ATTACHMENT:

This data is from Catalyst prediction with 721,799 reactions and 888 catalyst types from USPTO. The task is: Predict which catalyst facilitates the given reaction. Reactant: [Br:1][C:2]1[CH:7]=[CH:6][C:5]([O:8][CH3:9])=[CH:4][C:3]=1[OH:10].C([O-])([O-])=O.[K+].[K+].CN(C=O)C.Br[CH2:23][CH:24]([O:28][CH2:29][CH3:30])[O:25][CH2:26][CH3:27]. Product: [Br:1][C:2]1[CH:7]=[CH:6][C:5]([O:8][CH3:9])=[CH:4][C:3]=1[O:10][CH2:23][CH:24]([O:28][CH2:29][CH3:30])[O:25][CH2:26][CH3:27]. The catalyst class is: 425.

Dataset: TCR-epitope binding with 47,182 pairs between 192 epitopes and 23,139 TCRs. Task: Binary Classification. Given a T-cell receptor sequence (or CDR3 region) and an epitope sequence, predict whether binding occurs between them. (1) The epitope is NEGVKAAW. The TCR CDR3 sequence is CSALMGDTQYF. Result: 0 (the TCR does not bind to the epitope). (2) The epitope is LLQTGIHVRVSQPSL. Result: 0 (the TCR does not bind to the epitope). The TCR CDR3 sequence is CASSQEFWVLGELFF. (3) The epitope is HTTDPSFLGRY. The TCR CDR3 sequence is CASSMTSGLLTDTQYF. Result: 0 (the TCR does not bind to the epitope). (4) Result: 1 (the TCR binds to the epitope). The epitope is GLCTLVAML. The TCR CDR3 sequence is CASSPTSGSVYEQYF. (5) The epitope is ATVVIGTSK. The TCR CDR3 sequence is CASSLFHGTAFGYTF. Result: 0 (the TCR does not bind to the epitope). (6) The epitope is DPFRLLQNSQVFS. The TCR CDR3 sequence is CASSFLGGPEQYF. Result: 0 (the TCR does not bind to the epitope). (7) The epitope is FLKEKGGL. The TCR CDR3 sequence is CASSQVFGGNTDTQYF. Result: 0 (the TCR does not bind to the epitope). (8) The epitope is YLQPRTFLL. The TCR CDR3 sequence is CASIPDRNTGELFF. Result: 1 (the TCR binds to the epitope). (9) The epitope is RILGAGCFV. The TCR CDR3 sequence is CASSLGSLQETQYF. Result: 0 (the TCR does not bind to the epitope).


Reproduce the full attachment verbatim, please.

This data is from Catalyst prediction with 721,799 reactions and 888 catalyst types from USPTO. The task is: Predict which catalyst facilitates the given reaction. Reactant: [Br:1][C:2]1[CH:7]=[CH:6][C:5]([O:8][CH3:9])=[CH:4][C:3]=1[OH:10].C([O-])([O-])=O.[K+].[K+].CN(C=O)C.Br[CH2:23][CH:24]([O:28][CH2:29][CH3:30])[O:25][CH2:26][CH3:27]. Product: [Br:1][C:2]1[CH:7]=[CH:6][C:5]([O:8][CH3:9])=[CH:4][C:3]=1[O:10][CH2:23][CH:24]([O:28][CH2:29][CH3:30])[O:25][CH2:26][CH3:27]. The catalyst class is: 425.

Dataset: TCR-epitope binding with 47,182 pairs between 192 epitopes and 23,139 TCRs. Task: Binary Classification. Given a T-cell receptor sequence (or CDR3 region) and an epitope sequence, predict whether binding occurs between them. (1) The epitope is NEGVKAAW. The TCR CDR3 sequence is CSALMGDTQYF. Result: 0 (the TCR does not bind to the epitope). (2) The epitope is LLQTGIHVRVSQPSL. Result: 0 (the TCR does not bind to the epitope). The TCR CDR3 sequence is CASSQEFWVLGELFF. (3) The epitope is HTTDPSFLGRY. The TCR CDR3 sequence is CASSMTSGLLTDTQYF. Result: 0 (the TCR does not bind to the epitope). (4) Result: 1 (the TCR binds to the epitope). The epitope is GLCTLVAML. The TCR CDR3 sequence is CASSPTSGSVYEQYF. (5) The epitope is ATVVIGTSK. The TCR CDR3 sequence is CASSLFHGTAFGYTF. Result: 0 (the TCR does not bind to the epitope). (6) The epitope is DPFRLLQNSQVFS. The TCR CDR3 sequence is CASSFLGGPEQYF. Result: 0 (the TCR does not bind to the epitope). (7) The epitope is FLKEKGGL. The TCR CDR3 sequence is CASSQVFGGNTDTQYF. Result: 0 (the TCR does not bind to the epitope). (8) The epitope is YLQPRTFLL. The TCR CDR3 sequence is CASIPDRNTGELFF. Result: 1 (the TCR binds to the epitope). (9) The epitope is RILGAGCFV. The TCR CDR3 sequence is CASSLGSLQETQYF. Result: 0 (the TCR does not bind to the epitope).